Our team is planning to recover and analyze ice cores from glaciers on opposite sides of the tropical Pacific Ocean: Puncak Jaya in Papua-Indonesia (4,884 meters above mean sea level) and Nevado Haulcán, Peru (6,100 meters.). Puncak Jaya offers the only potential opportunity to acquire an ice core history from the western side of what oceanographers call the Pacific Warm Pool–the single largest heat source to the global atmosphere. So, we hope to extract and interpret climatic histories covering a large part of the world. The Peru ice core was recovered in 2009; we launch the Papua expedition tomorrow.
Measurements from satellite images show that between 2000 and 2002, Puncak Jaya decreased from 2.326 square kilometers to 2.152 square kilometers, or by 7.48 percent. If this rate of ice loss continues, the ice will disappear in a few decades or less. Hence, we race against time.
The climate of the tropical Pacific Ocean is dominated on multiyear time scales by the El Nino-Southern Oscillation (ENSO) a periodic warming and cooling of the ocean surface. Assessments of future climate changes will require records of the natural variability in ENSO. Ice cores show changes in temperature and rainfall from year to year, so they provide high-resolution climatic and environmental histories essential for understanding the complex interactions within earth’s climate system.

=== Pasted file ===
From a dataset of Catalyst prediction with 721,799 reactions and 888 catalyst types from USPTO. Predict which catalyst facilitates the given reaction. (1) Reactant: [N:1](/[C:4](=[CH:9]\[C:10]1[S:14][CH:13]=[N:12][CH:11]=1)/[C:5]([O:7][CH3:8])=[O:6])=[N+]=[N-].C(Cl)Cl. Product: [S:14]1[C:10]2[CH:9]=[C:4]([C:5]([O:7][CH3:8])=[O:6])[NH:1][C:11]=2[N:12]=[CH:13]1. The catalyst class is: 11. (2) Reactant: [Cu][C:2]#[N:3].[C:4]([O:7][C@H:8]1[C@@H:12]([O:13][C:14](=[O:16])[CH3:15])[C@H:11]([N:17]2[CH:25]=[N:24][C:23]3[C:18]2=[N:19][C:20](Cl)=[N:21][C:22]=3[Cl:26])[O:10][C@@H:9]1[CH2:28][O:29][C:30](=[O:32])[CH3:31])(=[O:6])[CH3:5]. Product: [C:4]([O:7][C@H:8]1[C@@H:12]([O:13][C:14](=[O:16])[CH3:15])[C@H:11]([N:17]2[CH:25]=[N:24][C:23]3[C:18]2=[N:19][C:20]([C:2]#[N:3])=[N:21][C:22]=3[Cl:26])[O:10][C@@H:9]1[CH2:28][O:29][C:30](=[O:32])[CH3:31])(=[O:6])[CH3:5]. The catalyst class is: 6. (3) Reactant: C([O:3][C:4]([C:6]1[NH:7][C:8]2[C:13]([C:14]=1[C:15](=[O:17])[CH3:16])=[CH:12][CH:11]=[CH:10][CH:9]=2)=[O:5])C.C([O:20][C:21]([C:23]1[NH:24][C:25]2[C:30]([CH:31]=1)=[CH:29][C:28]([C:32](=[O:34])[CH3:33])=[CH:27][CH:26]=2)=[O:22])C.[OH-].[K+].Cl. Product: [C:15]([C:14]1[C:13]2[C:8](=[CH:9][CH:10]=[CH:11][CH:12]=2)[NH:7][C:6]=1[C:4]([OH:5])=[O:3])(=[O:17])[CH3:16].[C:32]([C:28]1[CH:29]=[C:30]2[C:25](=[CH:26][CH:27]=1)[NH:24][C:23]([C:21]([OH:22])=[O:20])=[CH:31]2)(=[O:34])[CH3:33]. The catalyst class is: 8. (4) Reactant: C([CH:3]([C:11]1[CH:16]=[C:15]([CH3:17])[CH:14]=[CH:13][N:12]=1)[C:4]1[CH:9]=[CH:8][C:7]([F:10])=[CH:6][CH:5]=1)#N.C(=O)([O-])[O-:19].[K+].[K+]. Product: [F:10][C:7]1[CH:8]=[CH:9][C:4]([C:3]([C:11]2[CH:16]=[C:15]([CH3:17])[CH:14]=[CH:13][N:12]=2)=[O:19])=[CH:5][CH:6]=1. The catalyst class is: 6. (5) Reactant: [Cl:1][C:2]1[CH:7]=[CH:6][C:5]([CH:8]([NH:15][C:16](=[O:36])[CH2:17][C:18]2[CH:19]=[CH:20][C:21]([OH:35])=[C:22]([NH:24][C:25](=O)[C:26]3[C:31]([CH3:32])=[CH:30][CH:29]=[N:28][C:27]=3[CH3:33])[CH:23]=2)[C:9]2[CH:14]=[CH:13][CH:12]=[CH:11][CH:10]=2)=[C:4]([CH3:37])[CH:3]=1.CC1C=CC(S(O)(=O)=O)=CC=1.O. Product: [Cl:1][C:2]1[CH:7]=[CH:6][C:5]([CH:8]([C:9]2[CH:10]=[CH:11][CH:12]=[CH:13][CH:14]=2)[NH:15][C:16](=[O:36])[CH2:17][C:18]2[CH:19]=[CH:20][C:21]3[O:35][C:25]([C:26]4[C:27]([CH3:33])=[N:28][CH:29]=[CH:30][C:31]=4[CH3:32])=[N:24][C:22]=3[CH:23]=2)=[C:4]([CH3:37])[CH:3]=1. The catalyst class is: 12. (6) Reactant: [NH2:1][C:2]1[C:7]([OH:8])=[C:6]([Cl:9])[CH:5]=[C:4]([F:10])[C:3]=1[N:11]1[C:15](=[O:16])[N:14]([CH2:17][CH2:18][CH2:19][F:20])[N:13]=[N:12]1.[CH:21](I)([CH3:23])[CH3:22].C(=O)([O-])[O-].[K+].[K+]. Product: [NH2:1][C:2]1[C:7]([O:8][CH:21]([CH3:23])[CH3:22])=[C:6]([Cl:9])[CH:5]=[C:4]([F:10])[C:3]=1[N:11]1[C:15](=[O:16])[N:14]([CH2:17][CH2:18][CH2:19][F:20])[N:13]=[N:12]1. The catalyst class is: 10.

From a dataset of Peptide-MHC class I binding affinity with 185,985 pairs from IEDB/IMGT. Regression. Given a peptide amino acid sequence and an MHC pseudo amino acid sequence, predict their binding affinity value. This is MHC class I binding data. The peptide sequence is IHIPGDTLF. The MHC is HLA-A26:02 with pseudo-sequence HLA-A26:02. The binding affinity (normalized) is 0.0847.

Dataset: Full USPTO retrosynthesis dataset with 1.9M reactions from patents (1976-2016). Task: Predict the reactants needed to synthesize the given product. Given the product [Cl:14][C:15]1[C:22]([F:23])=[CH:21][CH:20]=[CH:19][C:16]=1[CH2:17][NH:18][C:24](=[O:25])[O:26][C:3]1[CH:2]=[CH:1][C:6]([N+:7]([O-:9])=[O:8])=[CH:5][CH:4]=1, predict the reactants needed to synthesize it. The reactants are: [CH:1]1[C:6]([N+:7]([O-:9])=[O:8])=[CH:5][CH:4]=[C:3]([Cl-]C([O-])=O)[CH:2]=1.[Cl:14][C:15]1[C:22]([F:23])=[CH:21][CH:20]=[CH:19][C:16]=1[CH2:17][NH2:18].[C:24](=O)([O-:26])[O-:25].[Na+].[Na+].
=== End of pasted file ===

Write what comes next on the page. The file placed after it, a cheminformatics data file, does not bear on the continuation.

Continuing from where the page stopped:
As the histories from Puncak Jaya and Hualcán come from opposite sides of the atmospheric/oceanic system that gives rise to ENSO, their integration will provide the first opportunity to use tropical ice core histories to examine the nature of tropical climate variability in greater detail. Having time series from Indonesia and Peru, we can derive an index similar to the ENSO index, and can have the history of the trend and its frequency. We will also be able to extract new information on ENSO-linked climate phenomena. The most important of these is the Austral-Asian monsoon system, which waters crops for billions of people, but can also bring floods and droughts. Abrupt events seem to punctuate it, such as a drought about 4,200 years ago that is observed in numerous tropical climate records.
Ice cores from Papua and Peru can also be used as a proxy of the Indonesian throughflow, the flow of water from the Pacific to the Indian Ocean via the seas around Indonesia. (See my web page for details of my research on this.) Because the Indonesian throughflow is affected by ENSO, the ice core time series will tell us about it. During the La Niña phase (warm in Papua, cold in Peru), throughflow may increase up to 20 Sverdrups (a flow of 1Sverdrup equals about 264 million gallons per second); during El Niño (cold in Papua and warm in Peru) the throughflow reduces to only 2 Sverdrups. Hence, we can use ice core data to understand what is going in both oceans.
It will be months before we can start interpreting data, but tomorrow will start the first step: launching the expedition to get the ice cores.